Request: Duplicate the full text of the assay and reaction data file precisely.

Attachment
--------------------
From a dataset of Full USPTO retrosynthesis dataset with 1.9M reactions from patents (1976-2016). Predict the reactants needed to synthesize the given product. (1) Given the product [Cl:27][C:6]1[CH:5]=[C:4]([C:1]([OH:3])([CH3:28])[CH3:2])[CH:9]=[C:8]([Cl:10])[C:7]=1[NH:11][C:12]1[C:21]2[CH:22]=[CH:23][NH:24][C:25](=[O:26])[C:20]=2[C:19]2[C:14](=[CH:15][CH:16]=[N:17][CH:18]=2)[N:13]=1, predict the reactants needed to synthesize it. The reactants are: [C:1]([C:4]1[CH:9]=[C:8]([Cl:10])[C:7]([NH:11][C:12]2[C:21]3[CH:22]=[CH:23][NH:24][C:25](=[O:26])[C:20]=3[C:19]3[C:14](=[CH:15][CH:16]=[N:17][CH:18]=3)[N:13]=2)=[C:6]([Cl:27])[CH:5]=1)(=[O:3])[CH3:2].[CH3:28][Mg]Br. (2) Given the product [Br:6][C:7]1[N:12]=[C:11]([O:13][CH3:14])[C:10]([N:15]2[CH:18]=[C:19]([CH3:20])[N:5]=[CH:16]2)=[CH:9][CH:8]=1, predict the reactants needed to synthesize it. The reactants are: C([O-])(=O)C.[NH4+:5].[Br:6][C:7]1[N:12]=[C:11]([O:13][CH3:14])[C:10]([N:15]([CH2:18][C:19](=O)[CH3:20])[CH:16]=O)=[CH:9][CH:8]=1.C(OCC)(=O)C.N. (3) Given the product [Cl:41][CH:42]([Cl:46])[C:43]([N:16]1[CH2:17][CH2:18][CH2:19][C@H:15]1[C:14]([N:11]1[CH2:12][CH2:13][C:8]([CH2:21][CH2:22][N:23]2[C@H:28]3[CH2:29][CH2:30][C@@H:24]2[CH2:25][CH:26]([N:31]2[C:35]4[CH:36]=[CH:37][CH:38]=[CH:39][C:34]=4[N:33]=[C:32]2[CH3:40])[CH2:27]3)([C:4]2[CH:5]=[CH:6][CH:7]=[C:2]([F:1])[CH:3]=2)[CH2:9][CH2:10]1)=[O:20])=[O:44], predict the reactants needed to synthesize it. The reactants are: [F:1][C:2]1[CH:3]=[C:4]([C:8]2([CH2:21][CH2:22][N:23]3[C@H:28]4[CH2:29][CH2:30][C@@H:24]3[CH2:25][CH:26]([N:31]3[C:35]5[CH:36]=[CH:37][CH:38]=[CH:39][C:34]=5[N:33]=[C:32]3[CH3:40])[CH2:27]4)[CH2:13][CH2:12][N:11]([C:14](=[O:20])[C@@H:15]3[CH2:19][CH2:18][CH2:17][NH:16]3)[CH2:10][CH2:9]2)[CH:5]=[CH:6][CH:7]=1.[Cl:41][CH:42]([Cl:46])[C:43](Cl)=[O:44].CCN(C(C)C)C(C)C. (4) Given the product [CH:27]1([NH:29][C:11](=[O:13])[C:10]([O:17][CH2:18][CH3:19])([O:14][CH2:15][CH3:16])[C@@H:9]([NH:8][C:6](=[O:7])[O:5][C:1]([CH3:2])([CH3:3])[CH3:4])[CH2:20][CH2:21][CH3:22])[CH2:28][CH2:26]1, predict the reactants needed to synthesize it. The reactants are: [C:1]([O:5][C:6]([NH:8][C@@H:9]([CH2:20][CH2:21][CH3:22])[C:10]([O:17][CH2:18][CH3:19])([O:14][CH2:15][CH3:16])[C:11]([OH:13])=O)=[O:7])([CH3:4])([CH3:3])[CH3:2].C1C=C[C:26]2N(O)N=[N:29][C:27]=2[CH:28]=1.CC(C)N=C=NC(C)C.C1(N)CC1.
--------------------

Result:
From a dataset of Full USPTO retrosynthesis dataset with 1.9M reactions from patents (1976-2016). Predict the reactants needed to synthesize the given product. (1) Given the product [Cl:27][C:6]1[CH:5]=[C:4]([C:1]([OH:3])([CH3:28])[CH3:2])[CH:9]=[C:8]([Cl:10])[C:7]=1[NH:11][C:12]1[C:21]2[CH:22]=[CH:23][NH:24][C:25](=[O:26])[C:20]=2[C:19]2[C:14](=[CH:15][CH:16]=[N:17][CH:18]=2)[N:13]=1, predict the reactants needed to synthesize it. The reactants are: [C:1]([C:4]1[CH:9]=[C:8]([Cl:10])[C:7]([NH:11][C:12]2[C:21]3[CH:22]=[CH:23][NH:24][C:25](=[O:26])[C:20]=3[C:19]3[C:14](=[CH:15][CH:16]=[N:17][CH:18]=3)[N:13]=2)=[C:6]([Cl:27])[CH:5]=1)(=[O:3])[CH3:2].[CH3:28][Mg]Br. (2) Given the product [Br:6][C:7]1[N:12]=[C:11]([O:13][CH3:14])[C:10]([N:15]2[CH:18]=[C:19]([CH3:20])[N:5]=[CH:16]2)=[CH:9][CH:8]=1, predict the reactants needed to synthesize it. The reactants are: C([O-])(=O)C.[NH4+:5].[Br:6][C:7]1[N:12]=[C:11]([O:13][CH3:14])[C:10]([N:15]([CH2:18][C:19](=O)[CH3:20])[CH:16]=O)=[CH:9][CH:8]=1.C(OCC)(=O)C.N. (3) Given the product [Cl:41][CH:42]([Cl:46])[C:43]([N:16]1[CH2:17][CH2:18][CH2:19][C@H:15]1[C:14]([N:11]1[CH2:12][CH2:13][C:8]([CH2:21][CH2:22][N:23]2[C@H:28]3[CH2:29][CH2:30][C@@H:24]2[CH2:25][CH:26]([N:31]2[C:35]4[CH:36]=[CH:37][CH:38]=[CH:39][C:34]=4[N:33]=[C:32]2[CH3:40])[CH2:27]3)([C:4]2[CH:5]=[CH:6][CH:7]=[C:2]([F:1])[CH:3]=2)[CH2:9][CH2:10]1)=[O:20])=[O:44], predict the reactants needed to synthesize it. The reactants are: [F:1][C:2]1[CH:3]=[C:4]([C:8]2([CH2:21][CH2:22][N:23]3[C@H:28]4[CH2:29][CH2:30][C@@H:24]3[CH2:25][CH:26]([N:31]3[C:35]5[CH:36]=[CH:37][CH:38]=[CH:39][C:34]=5[N:33]=[C:32]3[CH3:40])[CH2:27]4)[CH2:13][CH2:12][N:11]([C:14](=[O:20])[C@@H:15]3[CH2:19][CH2:18][CH2:17][NH:16]3)[CH2:10][CH2:9]2)[CH:5]=[CH:6][CH:7]=1.[Cl:41][CH:42]([Cl:46])[C:43](Cl)=[O:44].CCN(C(C)C)C(C)C. (4) Given the product [CH:27]1([NH:29][C:11](=[O:13])[C:10]([O:17][CH2:18][CH3:19])([O:14][CH2:15][CH3:16])[C@@H:9]([NH:8][C:6](=[O:7])[O:5][C:1]([CH3:2])([CH3:3])[CH3:4])[CH2:20][CH2:21][CH3:22])[CH2:28][CH2:26]1, predict the reactants needed to synthesize it. The reactants are: [C:1]([O:5][C:6]([NH:8][C@@H:9]([CH2:20][CH2:21][CH3:22])[C:10]([O:17][CH2:18][CH3:19])([O:14][CH2:15][CH3:16])[C:11]([OH:13])=O)=[O:7])([CH3:4])([CH3:3])[CH3:2].C1C=C[C:26]2N(O)N=[N:29][C:27]=2[CH:28]=1.CC(C)N=C=NC(C)C.C1(N)CC1.